Since the target is not as adept at playing emotional head games as most narcissists are, she is completely out of her league. The target usually feels extremely anxious and, over time becomes very distressed over the lack of communication and connection. Eventually, she will do almost anything to get her loved one to start talking to her again, even apologizing for things that she didn’t even do just to get the whole thing over with. She is willing to wave the white flag because whatever caused the silence (and causes can be either imaginary or real) in the first place pales in comparison to the injury caused by being emotionally shut out with the silent treatment.
The silent treatment is emotional abuse. When a victim is in a relationship with a person who causes the above mentioned distress, her mind and body remember how upsetting and anxiety provoking the previous silent treatment occurrences were. Because of this negative association, the victim then becomes easily controlled by the perpetrator because she does not want to experience the silent treatment again. This causes her to be very compliant and agreeable. She starts walking on eggshells in the relationship and eventually loses her own voice and sense of self.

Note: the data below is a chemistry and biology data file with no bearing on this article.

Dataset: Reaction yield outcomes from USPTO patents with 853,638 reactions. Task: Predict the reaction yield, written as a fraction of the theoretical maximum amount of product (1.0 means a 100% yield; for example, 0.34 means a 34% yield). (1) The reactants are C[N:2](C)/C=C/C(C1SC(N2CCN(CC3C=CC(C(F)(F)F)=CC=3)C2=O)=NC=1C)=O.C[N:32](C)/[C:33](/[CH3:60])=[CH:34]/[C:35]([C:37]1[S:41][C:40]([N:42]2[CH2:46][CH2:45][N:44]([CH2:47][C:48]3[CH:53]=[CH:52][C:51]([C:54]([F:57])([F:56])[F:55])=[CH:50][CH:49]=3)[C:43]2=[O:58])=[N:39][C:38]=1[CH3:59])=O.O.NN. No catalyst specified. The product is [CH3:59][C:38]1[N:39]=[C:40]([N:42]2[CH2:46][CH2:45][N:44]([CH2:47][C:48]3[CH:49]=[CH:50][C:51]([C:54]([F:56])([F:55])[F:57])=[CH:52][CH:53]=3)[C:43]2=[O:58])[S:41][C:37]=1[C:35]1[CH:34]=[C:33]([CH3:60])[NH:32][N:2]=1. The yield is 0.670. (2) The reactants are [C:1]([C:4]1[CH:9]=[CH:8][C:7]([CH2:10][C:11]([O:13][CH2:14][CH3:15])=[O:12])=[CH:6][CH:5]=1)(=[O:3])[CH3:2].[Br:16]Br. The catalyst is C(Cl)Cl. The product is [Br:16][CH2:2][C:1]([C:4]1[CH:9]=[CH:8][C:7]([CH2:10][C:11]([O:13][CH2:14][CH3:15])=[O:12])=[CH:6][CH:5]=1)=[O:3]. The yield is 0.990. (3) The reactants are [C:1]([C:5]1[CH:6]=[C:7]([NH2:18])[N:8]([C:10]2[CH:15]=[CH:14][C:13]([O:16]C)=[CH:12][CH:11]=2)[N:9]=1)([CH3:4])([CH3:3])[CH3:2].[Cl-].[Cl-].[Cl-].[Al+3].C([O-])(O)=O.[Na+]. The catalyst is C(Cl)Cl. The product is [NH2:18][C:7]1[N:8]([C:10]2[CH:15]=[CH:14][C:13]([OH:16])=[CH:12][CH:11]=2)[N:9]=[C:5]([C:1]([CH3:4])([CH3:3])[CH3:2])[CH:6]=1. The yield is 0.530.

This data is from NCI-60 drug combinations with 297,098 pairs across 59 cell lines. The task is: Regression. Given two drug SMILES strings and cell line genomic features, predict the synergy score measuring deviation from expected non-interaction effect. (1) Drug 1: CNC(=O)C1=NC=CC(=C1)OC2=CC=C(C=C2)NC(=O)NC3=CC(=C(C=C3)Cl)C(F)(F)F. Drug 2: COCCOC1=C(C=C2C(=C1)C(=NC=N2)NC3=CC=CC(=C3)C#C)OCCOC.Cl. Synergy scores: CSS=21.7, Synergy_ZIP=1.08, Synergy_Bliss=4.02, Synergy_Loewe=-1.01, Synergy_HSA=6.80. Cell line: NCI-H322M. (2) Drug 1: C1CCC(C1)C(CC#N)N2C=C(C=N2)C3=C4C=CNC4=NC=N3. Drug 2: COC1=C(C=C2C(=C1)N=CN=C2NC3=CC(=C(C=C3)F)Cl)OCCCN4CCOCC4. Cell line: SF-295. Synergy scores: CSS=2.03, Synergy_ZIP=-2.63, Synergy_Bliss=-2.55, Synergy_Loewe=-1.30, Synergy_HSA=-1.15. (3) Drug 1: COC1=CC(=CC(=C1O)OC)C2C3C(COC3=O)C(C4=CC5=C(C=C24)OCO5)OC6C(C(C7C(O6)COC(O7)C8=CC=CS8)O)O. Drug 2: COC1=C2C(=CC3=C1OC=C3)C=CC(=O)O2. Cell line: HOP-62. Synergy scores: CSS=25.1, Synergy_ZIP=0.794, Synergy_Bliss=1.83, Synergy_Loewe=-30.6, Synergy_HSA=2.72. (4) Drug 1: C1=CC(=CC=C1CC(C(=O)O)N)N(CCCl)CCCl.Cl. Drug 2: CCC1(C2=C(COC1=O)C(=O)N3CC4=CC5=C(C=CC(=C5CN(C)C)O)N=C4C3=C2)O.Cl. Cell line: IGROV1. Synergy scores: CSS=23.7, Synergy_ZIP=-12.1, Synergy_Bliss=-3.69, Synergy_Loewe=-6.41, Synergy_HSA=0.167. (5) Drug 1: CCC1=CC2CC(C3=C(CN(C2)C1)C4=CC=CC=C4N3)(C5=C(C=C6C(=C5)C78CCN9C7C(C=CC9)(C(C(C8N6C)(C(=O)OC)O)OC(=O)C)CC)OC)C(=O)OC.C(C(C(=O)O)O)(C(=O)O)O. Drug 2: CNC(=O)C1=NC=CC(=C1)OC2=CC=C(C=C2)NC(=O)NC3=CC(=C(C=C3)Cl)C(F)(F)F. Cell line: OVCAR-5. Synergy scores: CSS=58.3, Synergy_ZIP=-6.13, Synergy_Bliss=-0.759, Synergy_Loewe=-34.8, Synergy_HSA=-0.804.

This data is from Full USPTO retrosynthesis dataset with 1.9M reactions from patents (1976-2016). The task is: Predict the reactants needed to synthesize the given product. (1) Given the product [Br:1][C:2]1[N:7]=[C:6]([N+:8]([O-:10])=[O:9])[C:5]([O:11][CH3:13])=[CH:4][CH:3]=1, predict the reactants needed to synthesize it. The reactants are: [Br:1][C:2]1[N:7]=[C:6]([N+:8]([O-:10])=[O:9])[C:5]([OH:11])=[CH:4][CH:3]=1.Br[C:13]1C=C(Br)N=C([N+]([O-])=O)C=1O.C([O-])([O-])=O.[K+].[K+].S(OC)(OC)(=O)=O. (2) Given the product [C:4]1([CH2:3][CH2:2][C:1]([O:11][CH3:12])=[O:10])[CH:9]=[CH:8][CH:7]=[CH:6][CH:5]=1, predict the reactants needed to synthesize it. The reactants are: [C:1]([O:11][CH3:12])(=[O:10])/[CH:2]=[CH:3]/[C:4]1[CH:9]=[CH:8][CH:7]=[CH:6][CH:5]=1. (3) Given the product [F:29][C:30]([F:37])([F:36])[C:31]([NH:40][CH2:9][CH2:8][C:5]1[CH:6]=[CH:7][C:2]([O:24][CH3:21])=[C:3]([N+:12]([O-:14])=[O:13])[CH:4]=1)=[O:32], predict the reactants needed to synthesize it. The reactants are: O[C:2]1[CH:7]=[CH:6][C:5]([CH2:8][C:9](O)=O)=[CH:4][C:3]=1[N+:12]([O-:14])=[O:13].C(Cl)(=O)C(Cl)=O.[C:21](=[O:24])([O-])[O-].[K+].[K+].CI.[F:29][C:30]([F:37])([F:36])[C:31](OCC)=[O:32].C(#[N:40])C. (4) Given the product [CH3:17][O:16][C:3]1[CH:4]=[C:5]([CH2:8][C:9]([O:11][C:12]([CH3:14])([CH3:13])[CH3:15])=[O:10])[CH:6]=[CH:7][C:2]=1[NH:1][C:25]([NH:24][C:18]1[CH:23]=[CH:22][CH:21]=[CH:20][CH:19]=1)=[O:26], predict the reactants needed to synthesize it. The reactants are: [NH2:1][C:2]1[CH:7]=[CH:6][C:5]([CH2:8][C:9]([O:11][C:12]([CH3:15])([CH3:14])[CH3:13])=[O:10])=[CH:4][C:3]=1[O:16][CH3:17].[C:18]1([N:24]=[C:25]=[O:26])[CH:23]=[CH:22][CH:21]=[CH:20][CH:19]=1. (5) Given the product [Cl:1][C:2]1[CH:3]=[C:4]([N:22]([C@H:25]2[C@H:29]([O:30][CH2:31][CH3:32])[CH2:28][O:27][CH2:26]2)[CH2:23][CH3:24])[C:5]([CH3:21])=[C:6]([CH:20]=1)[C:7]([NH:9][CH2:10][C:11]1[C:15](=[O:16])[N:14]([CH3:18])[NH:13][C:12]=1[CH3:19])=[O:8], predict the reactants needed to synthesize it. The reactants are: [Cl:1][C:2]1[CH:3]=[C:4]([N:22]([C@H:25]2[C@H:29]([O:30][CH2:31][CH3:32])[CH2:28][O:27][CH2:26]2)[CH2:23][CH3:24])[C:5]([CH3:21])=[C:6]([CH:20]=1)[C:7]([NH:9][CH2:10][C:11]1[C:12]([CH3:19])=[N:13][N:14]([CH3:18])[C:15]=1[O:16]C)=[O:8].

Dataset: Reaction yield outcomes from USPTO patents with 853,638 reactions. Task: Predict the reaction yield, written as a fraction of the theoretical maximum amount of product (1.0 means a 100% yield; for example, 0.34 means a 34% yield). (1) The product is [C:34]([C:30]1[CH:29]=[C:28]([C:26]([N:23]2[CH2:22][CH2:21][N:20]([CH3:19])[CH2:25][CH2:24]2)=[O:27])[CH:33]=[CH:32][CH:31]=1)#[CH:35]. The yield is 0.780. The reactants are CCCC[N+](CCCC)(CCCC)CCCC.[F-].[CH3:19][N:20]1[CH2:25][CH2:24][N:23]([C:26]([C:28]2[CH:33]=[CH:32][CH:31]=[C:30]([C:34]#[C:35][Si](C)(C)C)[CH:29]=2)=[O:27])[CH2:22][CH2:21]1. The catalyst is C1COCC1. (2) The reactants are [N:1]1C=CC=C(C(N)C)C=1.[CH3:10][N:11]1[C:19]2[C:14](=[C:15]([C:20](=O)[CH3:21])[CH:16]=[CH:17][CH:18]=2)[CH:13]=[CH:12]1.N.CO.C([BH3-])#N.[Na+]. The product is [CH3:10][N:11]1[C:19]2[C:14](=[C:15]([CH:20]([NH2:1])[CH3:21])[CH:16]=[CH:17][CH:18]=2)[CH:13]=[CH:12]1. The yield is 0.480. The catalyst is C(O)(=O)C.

Melody Beattie, the Codependent No More author, has a great line for when a codependent doesn’t like what the addict in her life is doing. I think the quote is perfect for those dealing with the silent treatment. I recommend that you make it your own; it is: “Celebrate the ‘no’!” In other words, use this time to work on yourself and stop tryng to change someone else. Indie author, Zari Ballard, also has some great advice for those dealing with the silent treatment; she calls it silence appreciation. She likens it to the space in your life when you have a break from the “noise” the narcissist brings to your world. Celebrate the fact that you now have an opportunity to enjoy your life without the narcissist’s presence. Take advantage of this “break” and savor this time with yourself.
Ask some questions of yourself and write your answers in your journal:
- How do I feel right now?
- What do I need?
- How can I take care of myself?
Not only can you ask yourself questions in your journal, write what you want. If you believe in a higher power, write out your requests in prayer. This will help you get clarity into your situation. You can also talk to yourself in affirming ways in order to shut off the unhealthy and critical voices in your own head. I heard a great quote that applies; it was: “Don’t listen to yourself, tell yourself something.” That is, tell yourself affirming statements, such as, “This too shall pass…” etc. Take this time of silence to recover from the effects emotional abuse has had on your psyche. Embrace the opportunity to practice some healthy self-care. This will enable you to take back your own power and not hand over your emotional well-being to those who would exploit your weaknesses to hurt you.
Note: Disregard gender labels as the silent treatment is not a respecter of genders.
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Stines, S. (2017). The Silent Treatment. Psych Central. Retrieved on December 17, 2017, from https://pro.psychcentral.com/recovery-expert/2016/07/the-silent-treatment/